Career Recap: Neal was a star recruit out of Florida who ended up going to Alabama, like many other elite offensive line prep stars. As a true freshman, Neal broke into the starting lineup at left guard and put together an impressive debut for the Crimson Tide. He then replaced Jedrick Wills at right tackle for 2020 and helped Alabama to an undefeated season and National Championship. He was a consistent pass protector for Mac Jones and opened a lot of holes for Najee Harris.
2021 Season Outlook: Neal is going to see some quality tests as a junior. Early in the season, Florida Gators edge rusher Brenton Cox could be a challenge given his speed-rushing ability. Neal will take on some quality pro prospects in October, including Ole Miss' Tariqious Tisdale, Texas A&M's Michael Clemons and Texas A&M's Tyree Johnson. In November, Neal could see another dangerous edge rusher in LSU's Ali Gaye.
Skill-Set Summary: It can be hard for an offensive lineman to start as freshman under Nick Saban, but Neal achieved that, and his freakish skill set is a big reason why. Truly, Neal is a mountain on the offensive line with his massive height and weight. To go along with the size, Neal is surprisingly quick and athletic for a big offensive lineman. After his junior season at Alabama, it would not be surprising if Neal is starting at right tackle in the NFL as a rookie.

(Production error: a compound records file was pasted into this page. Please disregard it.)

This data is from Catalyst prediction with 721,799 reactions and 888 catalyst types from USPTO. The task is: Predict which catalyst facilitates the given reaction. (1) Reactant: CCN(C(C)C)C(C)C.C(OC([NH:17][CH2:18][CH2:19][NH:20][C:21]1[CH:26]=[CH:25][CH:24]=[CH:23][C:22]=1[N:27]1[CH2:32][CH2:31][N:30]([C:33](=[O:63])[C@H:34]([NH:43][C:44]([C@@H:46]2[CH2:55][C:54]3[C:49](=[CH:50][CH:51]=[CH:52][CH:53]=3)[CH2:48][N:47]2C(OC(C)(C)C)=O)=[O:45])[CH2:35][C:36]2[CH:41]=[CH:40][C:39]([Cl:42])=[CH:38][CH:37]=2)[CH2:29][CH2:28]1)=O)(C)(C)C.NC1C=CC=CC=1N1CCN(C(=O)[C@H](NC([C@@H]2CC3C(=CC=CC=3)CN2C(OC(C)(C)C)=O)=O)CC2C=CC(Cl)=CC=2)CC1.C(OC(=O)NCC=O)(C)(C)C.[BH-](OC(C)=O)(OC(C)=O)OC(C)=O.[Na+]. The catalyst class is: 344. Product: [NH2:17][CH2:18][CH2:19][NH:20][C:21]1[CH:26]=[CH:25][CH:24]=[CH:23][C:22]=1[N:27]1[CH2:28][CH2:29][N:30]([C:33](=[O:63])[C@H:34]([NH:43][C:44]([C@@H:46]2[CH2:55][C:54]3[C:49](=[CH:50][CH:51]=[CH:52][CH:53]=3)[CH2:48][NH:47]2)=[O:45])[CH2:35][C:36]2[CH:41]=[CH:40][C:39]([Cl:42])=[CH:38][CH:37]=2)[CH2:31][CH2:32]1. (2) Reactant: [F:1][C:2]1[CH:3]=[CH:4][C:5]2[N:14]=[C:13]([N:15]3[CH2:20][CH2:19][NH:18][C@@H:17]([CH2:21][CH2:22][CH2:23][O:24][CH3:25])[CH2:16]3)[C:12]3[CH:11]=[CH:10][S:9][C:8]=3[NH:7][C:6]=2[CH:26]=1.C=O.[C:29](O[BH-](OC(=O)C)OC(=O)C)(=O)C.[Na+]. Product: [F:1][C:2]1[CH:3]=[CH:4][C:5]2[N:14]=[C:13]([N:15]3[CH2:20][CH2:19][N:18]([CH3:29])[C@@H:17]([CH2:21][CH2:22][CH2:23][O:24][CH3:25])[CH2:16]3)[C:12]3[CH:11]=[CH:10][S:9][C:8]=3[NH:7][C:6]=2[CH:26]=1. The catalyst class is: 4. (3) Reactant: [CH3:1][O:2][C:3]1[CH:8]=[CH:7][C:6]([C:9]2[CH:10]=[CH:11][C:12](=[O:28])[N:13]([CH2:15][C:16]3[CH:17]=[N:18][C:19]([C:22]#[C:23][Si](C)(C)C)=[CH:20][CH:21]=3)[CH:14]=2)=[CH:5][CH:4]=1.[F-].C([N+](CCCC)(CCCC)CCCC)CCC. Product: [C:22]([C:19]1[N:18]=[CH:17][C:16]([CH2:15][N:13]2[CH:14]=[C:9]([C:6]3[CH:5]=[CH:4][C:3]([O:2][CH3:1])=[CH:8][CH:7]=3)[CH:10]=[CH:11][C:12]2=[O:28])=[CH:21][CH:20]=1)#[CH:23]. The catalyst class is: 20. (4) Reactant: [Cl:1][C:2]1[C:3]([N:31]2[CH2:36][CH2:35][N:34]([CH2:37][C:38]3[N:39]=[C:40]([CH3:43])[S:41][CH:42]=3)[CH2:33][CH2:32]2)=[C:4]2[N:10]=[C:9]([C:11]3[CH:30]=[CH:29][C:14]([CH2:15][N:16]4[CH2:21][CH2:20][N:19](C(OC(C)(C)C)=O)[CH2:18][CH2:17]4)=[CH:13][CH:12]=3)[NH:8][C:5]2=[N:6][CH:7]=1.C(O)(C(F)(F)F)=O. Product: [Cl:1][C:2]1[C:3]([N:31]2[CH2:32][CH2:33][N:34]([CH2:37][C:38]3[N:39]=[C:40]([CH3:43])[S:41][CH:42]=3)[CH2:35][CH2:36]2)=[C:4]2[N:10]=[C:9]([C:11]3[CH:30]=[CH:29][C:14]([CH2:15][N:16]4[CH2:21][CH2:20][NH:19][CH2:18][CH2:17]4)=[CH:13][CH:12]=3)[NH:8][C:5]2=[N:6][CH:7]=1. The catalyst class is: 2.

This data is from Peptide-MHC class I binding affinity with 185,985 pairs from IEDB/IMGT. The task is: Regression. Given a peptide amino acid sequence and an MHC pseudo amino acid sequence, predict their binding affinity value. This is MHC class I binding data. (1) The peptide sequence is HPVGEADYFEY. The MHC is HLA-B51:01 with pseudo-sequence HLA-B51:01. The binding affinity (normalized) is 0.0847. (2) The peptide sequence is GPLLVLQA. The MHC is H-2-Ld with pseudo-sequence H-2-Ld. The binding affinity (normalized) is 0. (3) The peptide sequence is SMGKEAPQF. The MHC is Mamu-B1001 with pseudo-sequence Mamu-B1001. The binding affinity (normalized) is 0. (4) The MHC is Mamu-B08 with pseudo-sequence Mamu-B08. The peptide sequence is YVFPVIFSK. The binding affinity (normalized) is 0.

As a pass blocker, Neal is a real challenge for defenders to beat. His sheer mass and length make it hard to get around him. Neal also has the athleticism to create depth in his drop and is quick out of his stance. Neal's heavy hands really stand out, strongly shocking defenders. When he latches on to a defender, they are in real trouble because Neal does an excellent job of sustaining blocks. It is a rare play when a defender can shed one of Neal's block. Neal is a real asset at eliminating second efforts as well and can maintain his blocks for long periods of time.
Neal is also a load in the ground game, where he can knock defenders off the ball and ride them out of their gaps. He engulfs edge defenders and keeps them from flowing to the ball. With his ability to generate movement, Neal is an asset in short-yardage and goal-line situations. Fewer offensive linemen play with a mean streak in the modern era, but that lesson was lost on Neal, who bring a very physical and violent manner to the game. He looks to pancake his man and is a bully on the field who really beats up a defense. Neal moves well for his size, but his size also leaves him somewhat limited for hitting blocks on smaller defenders in space. Because fo that, Neal could be better off in a power-man-blocking scheme as a pro.
While Neal was a good pass protector overall in 2020, he can have some problems with speed rushers. His feet can sometimes give him a problem in terms of getting moving, and that allows fast edge rushers to make the corner on him. Working on his feet and ability to wall off speed rushers to the outside and inside are big point of improvements for Neal as a junior. He has also some balance issues, which is another area he should improve. That would help him avoid falling to the turf.
Neal has the look of a starting right tackle in the NFL, and he could be a pro similar to Orlando Brown.
2022 NFL Draft Expectations: Entering the 2021 season, Neal looks like a potential first- or second-round pick in the 2022 NFL Draft, provided he stays consistent.